One of the interesting things of growing up in the 50's and 60's was the ease of access.
You could call a company for information and actually talk to a person, they would then transfer you to the engineer who actually designed the item or product you needed information on to actually help you with it.
You could go to almost any business and ask them to see how they made things, their operation and they would be more than happy to show you.
I remember during my high school days I had an teacher, Brother Edward. He would allow us to do research and write a reports on stuff that had industrial or science behind it and it would count as a grade or project credit.
I had found my niche.
I remember going to the Brumfield Sign Company, on Howard street, in the South of Market in San Francisco.
So one afternoon after school I went down to Brumfield Signs and walked in and told the person at the front office that I was doing a project for school and wanted to find something about their company.
I was asked to wait a minute and after a few minutes this short stocky man smoking a cigar came down and asked what I wanted.
I told him my task and he brought me up to his mezzanine office.
This was the typical company owners office, wooden roll-top desk, a few oak chairs, a large double door black safe and tons of catalogs and books all over the room. There was also a wall with lots of photographs of the signs that they had manufactured and installed.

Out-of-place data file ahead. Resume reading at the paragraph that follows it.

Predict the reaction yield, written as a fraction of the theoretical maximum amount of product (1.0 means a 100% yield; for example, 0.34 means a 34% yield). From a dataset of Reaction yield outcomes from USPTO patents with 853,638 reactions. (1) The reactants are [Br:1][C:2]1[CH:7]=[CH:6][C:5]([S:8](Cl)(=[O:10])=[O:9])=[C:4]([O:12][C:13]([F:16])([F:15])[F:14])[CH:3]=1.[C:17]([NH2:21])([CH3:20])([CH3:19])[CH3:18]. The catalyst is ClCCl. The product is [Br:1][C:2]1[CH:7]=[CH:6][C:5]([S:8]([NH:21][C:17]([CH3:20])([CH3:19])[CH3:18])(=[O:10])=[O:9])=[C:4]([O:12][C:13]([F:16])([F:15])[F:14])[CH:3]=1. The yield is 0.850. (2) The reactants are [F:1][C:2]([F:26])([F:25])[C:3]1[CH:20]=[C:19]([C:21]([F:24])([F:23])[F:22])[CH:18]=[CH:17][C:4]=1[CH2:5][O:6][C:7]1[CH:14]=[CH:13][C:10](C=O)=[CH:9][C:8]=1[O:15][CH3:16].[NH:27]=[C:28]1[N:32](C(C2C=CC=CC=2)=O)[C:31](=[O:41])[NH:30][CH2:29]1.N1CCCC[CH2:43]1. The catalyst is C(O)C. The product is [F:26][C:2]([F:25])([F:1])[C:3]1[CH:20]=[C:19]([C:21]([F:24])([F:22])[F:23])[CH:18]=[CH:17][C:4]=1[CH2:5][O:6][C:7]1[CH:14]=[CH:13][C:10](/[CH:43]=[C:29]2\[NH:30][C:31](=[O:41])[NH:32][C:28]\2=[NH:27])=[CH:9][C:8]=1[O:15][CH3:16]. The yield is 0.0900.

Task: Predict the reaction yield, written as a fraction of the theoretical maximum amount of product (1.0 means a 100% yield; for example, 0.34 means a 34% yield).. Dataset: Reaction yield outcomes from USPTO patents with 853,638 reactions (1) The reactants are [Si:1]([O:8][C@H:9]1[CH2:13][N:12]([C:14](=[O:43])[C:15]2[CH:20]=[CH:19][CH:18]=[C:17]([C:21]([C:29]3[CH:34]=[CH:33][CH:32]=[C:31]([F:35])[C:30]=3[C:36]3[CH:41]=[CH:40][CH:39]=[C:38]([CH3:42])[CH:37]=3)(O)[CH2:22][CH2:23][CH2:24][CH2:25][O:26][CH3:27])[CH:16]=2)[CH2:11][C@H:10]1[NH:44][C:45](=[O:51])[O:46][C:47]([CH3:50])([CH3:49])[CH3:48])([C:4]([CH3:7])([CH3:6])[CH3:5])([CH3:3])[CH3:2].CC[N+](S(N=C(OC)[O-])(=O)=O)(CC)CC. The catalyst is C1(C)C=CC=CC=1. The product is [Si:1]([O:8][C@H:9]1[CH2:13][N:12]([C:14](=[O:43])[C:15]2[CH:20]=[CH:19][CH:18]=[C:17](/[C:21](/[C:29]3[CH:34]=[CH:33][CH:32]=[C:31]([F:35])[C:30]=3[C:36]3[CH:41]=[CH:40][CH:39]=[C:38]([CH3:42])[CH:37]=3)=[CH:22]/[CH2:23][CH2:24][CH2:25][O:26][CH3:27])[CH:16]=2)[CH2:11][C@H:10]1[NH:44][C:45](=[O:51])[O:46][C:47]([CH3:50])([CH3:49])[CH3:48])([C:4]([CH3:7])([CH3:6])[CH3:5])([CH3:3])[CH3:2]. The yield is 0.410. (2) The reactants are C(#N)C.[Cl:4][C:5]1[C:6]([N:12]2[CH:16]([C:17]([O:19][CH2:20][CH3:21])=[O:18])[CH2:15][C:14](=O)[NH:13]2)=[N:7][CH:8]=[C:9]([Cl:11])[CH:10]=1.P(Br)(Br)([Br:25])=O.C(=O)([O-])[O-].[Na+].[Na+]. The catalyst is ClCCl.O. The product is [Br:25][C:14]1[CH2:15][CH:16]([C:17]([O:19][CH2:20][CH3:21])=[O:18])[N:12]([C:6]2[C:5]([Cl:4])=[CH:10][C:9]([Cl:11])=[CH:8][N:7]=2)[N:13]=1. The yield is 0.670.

One of which was very famous in downtown San Francisco. It was the Hamm's Beer sign. If you ask anyone who was in the city in the 50's & 60's they would surely tell you about it.
It was a large beer glass that filled up and then emptied every few seconds, this beacon of a sign could be seen from miles away. I think it was taken down in the early 70's after Hamms beer got merged with a beer conglomerate.
Thinking back and looking at old photographs, many city skylines where peppered with neon signs...not just in Times Square, but every city had their share of vivid huge neon signs..... must have been a great business for it's time?
Showing that I had interest in his business, was the key that opened the door to his generous offer to show me the whole operation!
After some more chitchat he took me up to an upstairs workshop with a massive carpet covered work table which was about 8 by 20 feet at least. This was the table where they put together the signs and made the glass letters and such.
The owner, then told the worker who was making some glass letters to show me how they make signs and to provide anything I needed for my school project.
Can you imagine that experience happening nowadays?
Impossible.... Unless you live in Mexico.
The worker showed me what he was working on and explained the various colors and type of gas that was injected into the tubes to achieve the desired colors. He showed me the different size glass tubes, the end electrodes and other glass accessories.
He showed me how to bend glass tubes, they had various burners attached to stands and various assemblies of glass tubes with valves and connections, rubber hoses and large glass bottles and tanks that contained the various gasses.